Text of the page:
Edward Couzens-Lake & Tony Beasley

    Tony Beasley joined the Royal Navy as a teenager in 1946. This biography recalls the adventures he had during his time in the Navy, from training and specialisation as a telegraphist to being unexpectedly sent to work on submarines. He describes what it was like to work on a submarine during the Cold War, and describes the patrols and missions he was involved in, in particular when the submarine he was serving on was sent to the Barents Sea to undertake covert operations, namely to spy on the Soviet Fleet. Before this mission the crew of the submarine were advised that if anything went wrong it 'never happened'. Needless to say it did go wrong. Tony emerged a hero, but a hero who wasn't allowed to tell anyone where he had been or what he had done. Now in his eighties, Tony finally gets to tell his story.
  7. US Navy Cold War Guided Missile Cruisers (New Vanguard)

    Mark Stille

    Faced with an increasingly formidable anti-ship cruise missile threat from the Soviet Union in the early days of the Cold War, and with the recent memory of the kamikaze threat from World War II, the USN placed a great priority on developing air defence cruise missiles and getting them to sea to protect the fleet. The first of these missiles were sizable, necessitating large ships to carry them and their sensors, which resulted in the conversion of a mix of heavy and light cruisers. These ships, tasked with protecting carrier groups and acting as flagships, entered service from 1955 and served until 1980.
  8. Vulcan Boys - From the Cold War to the Falklands

    Tony Blackman

    From the Cold War to the Falklands: True Tales of the Iconic Delta V Bomber Vulcan Boys is a fascinating and completely authentic read reminding us of the Cold War, how it was fought and the considerable effort required to prevent all-out nuclear war.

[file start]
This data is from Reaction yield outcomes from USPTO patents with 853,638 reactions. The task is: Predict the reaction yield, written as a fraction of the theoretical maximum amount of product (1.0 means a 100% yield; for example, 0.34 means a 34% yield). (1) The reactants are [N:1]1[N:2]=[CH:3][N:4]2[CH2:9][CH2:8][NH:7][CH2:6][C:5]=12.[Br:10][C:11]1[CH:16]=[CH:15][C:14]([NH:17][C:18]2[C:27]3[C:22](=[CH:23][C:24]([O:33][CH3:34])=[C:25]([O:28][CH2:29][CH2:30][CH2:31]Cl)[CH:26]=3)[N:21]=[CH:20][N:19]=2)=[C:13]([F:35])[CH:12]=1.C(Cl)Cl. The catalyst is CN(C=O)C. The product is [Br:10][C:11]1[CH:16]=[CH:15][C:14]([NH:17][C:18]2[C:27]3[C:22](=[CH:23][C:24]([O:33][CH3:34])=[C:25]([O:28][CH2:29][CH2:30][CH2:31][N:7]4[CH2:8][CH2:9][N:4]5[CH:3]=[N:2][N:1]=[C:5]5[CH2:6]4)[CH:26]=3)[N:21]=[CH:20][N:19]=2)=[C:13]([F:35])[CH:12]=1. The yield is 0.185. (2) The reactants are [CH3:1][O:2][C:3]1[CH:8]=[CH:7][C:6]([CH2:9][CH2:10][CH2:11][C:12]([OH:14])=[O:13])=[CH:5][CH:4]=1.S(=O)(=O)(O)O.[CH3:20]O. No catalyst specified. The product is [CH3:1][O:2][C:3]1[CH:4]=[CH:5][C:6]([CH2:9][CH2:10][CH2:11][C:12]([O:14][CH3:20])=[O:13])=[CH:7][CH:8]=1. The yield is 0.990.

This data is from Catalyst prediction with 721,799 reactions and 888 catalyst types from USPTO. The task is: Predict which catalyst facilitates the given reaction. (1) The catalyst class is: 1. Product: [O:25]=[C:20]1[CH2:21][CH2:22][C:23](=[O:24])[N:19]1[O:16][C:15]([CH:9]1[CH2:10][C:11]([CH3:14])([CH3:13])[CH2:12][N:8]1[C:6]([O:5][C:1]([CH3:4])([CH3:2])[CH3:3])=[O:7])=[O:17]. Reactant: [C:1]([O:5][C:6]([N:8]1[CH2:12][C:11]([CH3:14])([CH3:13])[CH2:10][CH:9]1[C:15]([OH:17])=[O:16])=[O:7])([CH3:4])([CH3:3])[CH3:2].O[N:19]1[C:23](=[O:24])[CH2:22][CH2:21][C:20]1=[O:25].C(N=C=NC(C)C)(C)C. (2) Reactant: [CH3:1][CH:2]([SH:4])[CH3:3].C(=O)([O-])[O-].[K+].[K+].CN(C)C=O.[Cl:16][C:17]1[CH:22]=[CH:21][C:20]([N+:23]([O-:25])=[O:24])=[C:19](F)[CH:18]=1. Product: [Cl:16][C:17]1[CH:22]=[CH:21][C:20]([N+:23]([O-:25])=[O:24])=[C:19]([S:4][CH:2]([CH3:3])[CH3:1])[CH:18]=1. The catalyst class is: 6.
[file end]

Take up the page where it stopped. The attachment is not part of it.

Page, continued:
9. Cold War Fleet

    Clive & Sue Taylor

    Cold War Fleet is a selection of photographs of Royal Navy vessels from the 25 years from 1966 to 1991. Each is reproduced at an exceptionally high standard, accompanied by a detailed caption. Many of the photos are completely unique and have never been published, such as the images of the minesweepers HMS Wilton and HMS Bossington photographed during Operation Rheostat in 1974. There are many ships displayed that took part in the Falklands conflict and a large number of aerial photographs. Created by two of the most acclaimed naval photographers in the world, this stunning book is a window back in time to the Royal Navy of the Cold War, showing a fleet created to defend Britain and other NATO countries from Soviet attack. Featuring every kind of ship from aircraft carriers and destroyers to auxiliary vessels, this is a peerless resource for any enthusiast of naval history.
  10. Oceans Ventured - Winning the Cold War at Sea

    John Lehman

    A thrilling story of the Cold War, told by a former navy secretary on the basis of recently declassified documents. When Ronald Reagan took office in January 1981, the United States and NATO were losing the Cold War. The USSR had superiority in conventional weapons and manpower in Europe, and had embarked on a massive program to gain naval preeminence. In Oceans Ventured, John Lehman reveals for the first time the untold story of the naval operations that played a major role in winning the Cold War.

Items 1 to 10 of 13 total